Gameplay wise, some additional tweaks have been made. Joining every other shooter on the planet, BioShock Infinite adds a Halo-style, avoid-damage-to-recharge shield to the mix. Also new (or rather, replacing the Tonics of earlier games) is Gear, which you can equip to either a hat, shirt, pants, or boots slot to tweak your gameplay, granting bonuses such as faster shield recharge or larger ammunition clips. Your powers, called Vigors this time around, all have multiple uses, giving you a variety of direct damage, grapples, and traps to decide on your own style of combat and take advantage accordingly.
Of course, I would be remiss to talk about the gameplay without mentioning Elizabeth, your dimensional tearing companion. Elizabeth joins you early in the game, and somehow has the ability to open “tears”, windows into other dimensions. To put it bluntly, you will want her to find a way to join you in every game, not just this one. She will spontaneously present you with health, ammunition, and other goodies she finds (often when you need them most), and has the ability to open tears around Columbia, granting you assistance in the way of cover, weapons, and auto-turrets, further widening your options in combat. Between the assortment of firearms, the quick-escape/death-from-above offering skylines, Vigors, and Elizabeth, joining all the pieces together make for some truly spectacular feeling battles.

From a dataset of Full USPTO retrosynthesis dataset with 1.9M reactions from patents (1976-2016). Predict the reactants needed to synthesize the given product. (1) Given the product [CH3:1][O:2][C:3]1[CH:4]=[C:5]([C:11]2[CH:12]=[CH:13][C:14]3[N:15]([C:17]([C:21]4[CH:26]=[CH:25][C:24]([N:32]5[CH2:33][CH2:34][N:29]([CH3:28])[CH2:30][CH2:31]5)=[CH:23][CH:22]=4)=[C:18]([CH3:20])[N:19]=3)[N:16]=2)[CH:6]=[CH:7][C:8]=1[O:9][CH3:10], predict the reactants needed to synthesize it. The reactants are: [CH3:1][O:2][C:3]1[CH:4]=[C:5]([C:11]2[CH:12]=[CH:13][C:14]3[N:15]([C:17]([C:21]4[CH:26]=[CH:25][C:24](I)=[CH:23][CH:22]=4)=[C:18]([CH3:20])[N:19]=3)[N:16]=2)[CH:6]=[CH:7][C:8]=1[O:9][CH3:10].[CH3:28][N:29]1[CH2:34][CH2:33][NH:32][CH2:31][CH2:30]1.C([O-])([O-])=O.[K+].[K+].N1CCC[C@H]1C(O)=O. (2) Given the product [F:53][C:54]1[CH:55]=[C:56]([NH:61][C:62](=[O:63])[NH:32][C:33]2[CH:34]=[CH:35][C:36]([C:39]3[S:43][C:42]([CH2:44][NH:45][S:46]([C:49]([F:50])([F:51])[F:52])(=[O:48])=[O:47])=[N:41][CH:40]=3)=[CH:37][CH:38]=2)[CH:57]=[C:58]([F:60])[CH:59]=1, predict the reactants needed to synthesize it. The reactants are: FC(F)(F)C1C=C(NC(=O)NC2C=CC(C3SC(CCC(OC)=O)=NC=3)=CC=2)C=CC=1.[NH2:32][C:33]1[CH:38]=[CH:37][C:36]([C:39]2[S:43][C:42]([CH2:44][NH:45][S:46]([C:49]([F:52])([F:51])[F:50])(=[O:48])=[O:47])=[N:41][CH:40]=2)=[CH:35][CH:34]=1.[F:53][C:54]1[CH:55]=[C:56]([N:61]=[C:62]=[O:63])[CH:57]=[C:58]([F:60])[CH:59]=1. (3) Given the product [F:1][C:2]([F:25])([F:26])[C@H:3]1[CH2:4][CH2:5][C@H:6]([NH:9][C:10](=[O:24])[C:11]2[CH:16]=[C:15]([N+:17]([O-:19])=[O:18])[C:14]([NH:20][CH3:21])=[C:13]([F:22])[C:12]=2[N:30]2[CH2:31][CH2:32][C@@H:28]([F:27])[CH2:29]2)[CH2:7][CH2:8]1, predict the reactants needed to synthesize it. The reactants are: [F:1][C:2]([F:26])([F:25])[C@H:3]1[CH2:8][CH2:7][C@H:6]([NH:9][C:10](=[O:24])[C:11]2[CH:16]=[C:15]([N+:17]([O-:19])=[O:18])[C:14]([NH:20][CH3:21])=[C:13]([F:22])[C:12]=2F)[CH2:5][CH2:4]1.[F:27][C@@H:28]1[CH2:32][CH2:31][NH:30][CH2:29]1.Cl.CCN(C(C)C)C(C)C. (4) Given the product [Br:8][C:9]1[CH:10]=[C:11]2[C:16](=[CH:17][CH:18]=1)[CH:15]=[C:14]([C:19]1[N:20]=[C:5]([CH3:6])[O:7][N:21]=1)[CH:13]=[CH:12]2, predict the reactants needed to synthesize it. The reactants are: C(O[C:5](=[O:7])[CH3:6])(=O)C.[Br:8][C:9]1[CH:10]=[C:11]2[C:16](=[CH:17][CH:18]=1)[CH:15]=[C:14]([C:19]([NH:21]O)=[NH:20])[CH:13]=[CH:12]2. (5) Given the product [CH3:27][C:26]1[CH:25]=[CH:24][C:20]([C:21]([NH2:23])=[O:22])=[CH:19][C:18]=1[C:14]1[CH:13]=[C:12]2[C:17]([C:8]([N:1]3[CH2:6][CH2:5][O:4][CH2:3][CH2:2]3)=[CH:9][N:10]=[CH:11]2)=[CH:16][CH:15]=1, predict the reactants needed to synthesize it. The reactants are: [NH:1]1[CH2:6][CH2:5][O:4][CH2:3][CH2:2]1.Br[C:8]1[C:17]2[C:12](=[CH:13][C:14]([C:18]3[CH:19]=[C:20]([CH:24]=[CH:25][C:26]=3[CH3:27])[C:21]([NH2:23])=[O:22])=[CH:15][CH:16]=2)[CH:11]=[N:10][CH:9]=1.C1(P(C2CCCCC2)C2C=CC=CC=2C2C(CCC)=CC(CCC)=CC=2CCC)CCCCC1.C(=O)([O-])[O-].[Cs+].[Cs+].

On the down side of Elizabeth, she ends up becoming her own one-woman uncanny valley. Her art design makes her look like a Disney princess and her character models are better articulated than your higher-end action figures–as an in-game character, she is a triumph and something the entire Irrational team should be proud of. The hitch comes in how starkly different this makes her appear than the rest of the game. From a design perspective, her eyes are twice the size of any other resident of Columbia, and animation-wise when Elizabeth delicately rolls her neck and shoulders in exhaustion one moment and generic vanquished enemy #397 tumbles end-over-end like a string-clipped marionette the next, the contrast is apparent and off-putting.